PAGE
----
Arizal: Hebrew initials of the words: Adoni Rabbenu Yitzchok    Zechorono LeVaracha our master Rabbi Yitzchok. Better known as    Yitzchok Luria the great 16th century Kabbalist
Baal Tshuva (Baalei Tshuva): Hebrew for someone who is a repentant    sinner.
Fourth book of the Torah. Called in English Numbers
Chazal: Hebrew initials for: Chochmenu Zichrona Levaracha (Our sages    of Blessed memory) Used to refer to Rabbis of the Talmud
Chesed: Hebrew word meaning acts of mercy
Drash: A method of Biblical interpretation ascribing moral or ethical    meaning to verses in the Torah.
HaShem: Noun used in place of G-d. Lit. The Name
mikvah: Hebrew word referring to a ritual bath used for purification
Mishnah: An ancient Jewish work made of specific laws.
Moshe Rabbeinu: Hebrew for Moses our teacher. A common Jewish way of referring to Moses.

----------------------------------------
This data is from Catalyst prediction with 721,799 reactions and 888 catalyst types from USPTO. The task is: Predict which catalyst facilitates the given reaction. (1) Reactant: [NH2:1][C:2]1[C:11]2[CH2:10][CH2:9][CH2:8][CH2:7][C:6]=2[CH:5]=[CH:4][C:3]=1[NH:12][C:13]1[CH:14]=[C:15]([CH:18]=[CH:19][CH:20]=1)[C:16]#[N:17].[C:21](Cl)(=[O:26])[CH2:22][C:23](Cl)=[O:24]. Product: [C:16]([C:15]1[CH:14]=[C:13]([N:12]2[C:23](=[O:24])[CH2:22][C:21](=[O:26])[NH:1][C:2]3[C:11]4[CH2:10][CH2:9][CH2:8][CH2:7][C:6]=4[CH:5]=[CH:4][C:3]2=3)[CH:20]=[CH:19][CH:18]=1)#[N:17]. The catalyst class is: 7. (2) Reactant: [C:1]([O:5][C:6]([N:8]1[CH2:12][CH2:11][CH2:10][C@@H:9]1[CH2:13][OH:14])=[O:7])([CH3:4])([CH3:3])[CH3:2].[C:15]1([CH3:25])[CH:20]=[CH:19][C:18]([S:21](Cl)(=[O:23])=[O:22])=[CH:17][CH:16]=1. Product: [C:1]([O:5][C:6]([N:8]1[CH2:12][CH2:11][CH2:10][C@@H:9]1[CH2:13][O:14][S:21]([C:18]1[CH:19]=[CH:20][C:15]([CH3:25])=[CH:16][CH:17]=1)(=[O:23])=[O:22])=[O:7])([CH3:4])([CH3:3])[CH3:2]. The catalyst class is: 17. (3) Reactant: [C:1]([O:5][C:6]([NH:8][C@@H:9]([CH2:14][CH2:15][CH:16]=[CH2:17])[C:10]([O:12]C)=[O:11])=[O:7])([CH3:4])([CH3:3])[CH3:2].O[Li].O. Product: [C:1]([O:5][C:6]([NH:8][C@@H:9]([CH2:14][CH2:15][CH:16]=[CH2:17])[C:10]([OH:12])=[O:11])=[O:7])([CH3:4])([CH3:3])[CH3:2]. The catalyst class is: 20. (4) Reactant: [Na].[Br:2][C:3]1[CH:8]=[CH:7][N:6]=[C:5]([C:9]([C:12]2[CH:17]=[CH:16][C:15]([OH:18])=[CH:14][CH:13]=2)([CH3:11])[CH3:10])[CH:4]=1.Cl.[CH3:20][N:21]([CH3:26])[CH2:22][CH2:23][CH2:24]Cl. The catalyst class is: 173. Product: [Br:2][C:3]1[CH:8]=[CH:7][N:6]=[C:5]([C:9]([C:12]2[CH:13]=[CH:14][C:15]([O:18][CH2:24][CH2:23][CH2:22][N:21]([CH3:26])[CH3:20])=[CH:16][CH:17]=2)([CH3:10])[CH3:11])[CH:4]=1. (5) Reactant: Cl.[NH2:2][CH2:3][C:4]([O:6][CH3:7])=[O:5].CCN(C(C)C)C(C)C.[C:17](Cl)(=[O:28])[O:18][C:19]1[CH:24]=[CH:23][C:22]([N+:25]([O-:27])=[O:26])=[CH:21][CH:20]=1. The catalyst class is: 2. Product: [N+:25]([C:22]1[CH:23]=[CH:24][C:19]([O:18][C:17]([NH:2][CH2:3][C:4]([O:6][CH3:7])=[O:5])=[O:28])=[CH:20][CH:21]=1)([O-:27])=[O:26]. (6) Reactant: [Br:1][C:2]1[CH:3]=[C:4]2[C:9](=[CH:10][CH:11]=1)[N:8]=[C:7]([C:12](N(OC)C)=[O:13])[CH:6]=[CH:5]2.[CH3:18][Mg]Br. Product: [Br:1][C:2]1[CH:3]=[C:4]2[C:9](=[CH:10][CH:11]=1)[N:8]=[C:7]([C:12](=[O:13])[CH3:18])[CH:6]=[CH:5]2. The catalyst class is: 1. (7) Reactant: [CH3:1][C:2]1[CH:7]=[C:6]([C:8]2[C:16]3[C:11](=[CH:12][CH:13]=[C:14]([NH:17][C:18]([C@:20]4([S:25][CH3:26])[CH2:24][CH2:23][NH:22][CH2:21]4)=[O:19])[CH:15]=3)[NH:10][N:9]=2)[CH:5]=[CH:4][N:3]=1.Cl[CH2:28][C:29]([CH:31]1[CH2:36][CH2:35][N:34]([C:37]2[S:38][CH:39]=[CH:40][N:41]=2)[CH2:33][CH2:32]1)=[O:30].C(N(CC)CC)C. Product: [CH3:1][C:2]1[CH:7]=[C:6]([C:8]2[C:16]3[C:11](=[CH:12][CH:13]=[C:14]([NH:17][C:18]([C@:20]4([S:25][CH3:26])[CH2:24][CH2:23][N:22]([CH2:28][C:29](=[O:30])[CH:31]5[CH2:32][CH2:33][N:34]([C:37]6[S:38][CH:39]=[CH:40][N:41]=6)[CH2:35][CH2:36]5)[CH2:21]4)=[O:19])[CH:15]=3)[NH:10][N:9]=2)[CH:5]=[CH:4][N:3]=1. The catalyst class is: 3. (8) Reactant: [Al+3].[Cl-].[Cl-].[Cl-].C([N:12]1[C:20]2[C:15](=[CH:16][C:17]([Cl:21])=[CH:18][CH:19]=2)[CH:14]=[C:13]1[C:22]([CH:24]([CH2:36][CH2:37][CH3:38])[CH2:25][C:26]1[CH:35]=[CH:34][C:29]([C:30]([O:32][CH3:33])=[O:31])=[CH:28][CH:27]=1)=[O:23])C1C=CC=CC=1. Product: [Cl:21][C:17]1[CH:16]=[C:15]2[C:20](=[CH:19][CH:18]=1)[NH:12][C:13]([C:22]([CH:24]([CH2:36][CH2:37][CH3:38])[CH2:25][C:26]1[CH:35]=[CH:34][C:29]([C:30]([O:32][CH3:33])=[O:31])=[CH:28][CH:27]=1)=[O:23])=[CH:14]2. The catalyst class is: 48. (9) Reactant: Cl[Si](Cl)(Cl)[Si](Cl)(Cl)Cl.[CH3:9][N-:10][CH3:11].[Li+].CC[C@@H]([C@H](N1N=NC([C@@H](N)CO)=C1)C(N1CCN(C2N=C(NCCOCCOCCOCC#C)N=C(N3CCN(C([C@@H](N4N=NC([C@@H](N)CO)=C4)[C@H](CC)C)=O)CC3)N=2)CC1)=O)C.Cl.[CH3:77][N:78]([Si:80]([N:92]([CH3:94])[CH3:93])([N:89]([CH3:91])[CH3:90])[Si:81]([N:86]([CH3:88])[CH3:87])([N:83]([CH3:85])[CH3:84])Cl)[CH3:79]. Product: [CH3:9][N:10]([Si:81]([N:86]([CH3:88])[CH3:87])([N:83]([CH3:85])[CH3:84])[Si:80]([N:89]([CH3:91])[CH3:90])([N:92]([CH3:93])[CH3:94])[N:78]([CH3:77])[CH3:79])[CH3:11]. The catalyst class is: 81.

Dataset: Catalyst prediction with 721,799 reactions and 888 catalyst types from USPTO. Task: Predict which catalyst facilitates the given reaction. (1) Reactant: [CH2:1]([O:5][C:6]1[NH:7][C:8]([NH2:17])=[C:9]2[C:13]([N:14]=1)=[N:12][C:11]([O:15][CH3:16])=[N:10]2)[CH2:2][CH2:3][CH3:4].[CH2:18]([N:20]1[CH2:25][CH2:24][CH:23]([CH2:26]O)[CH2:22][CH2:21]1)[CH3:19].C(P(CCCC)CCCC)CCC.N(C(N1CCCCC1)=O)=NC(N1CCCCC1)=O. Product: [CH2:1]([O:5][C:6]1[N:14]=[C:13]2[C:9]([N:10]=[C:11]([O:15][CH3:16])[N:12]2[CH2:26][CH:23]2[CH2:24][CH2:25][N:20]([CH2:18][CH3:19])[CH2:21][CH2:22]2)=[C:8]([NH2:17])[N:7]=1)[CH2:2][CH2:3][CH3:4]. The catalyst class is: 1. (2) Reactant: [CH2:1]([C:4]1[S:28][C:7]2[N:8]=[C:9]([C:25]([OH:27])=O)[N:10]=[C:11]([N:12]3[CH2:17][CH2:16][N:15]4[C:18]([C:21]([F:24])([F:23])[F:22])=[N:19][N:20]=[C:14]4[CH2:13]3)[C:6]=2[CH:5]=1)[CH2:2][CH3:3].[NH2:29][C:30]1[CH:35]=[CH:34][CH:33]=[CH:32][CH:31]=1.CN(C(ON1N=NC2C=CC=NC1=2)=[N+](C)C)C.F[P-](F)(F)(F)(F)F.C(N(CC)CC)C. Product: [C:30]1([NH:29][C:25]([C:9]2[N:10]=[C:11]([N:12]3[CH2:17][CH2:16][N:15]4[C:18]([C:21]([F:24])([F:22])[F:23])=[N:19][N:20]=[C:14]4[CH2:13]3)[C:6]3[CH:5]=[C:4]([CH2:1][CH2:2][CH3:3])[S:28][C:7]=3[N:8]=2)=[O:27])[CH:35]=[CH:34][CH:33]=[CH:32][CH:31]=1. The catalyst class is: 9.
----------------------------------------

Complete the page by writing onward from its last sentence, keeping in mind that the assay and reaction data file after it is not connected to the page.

Or HaChaim: Jewish Torah commentary
Rashi: The primary commentary on the Tenach.
Rebbe: Leader of a Chassidic group or a teacher
Rebbe Reb: A title added to a few special Rebbes as a sign of their   higher spiritual stature.
remez: A method of Biblical interpretation based on finding hints in the Torah for various concepts.
Rov: An official rabbi who renders legal decisions. Many of the   Rebbes were both a Rebbe of Chasidim, and the Rov of the city in which they lived.
Sanhedrin: 1. Tractate in the Talmud                  2. Name of the highest level of the Jewish court system.

sefer (seforim): A Jewish religious book.

Talmud: An ancient work of Jewish law.
Tehillim: Hebrew name for Psalms.
Torah: a. First 5 books of the Jewish Bible    b. Also refers to the whole of Jewish law    c. also common term for a chassidic teaching

Tshuva: Hebrew word for repentance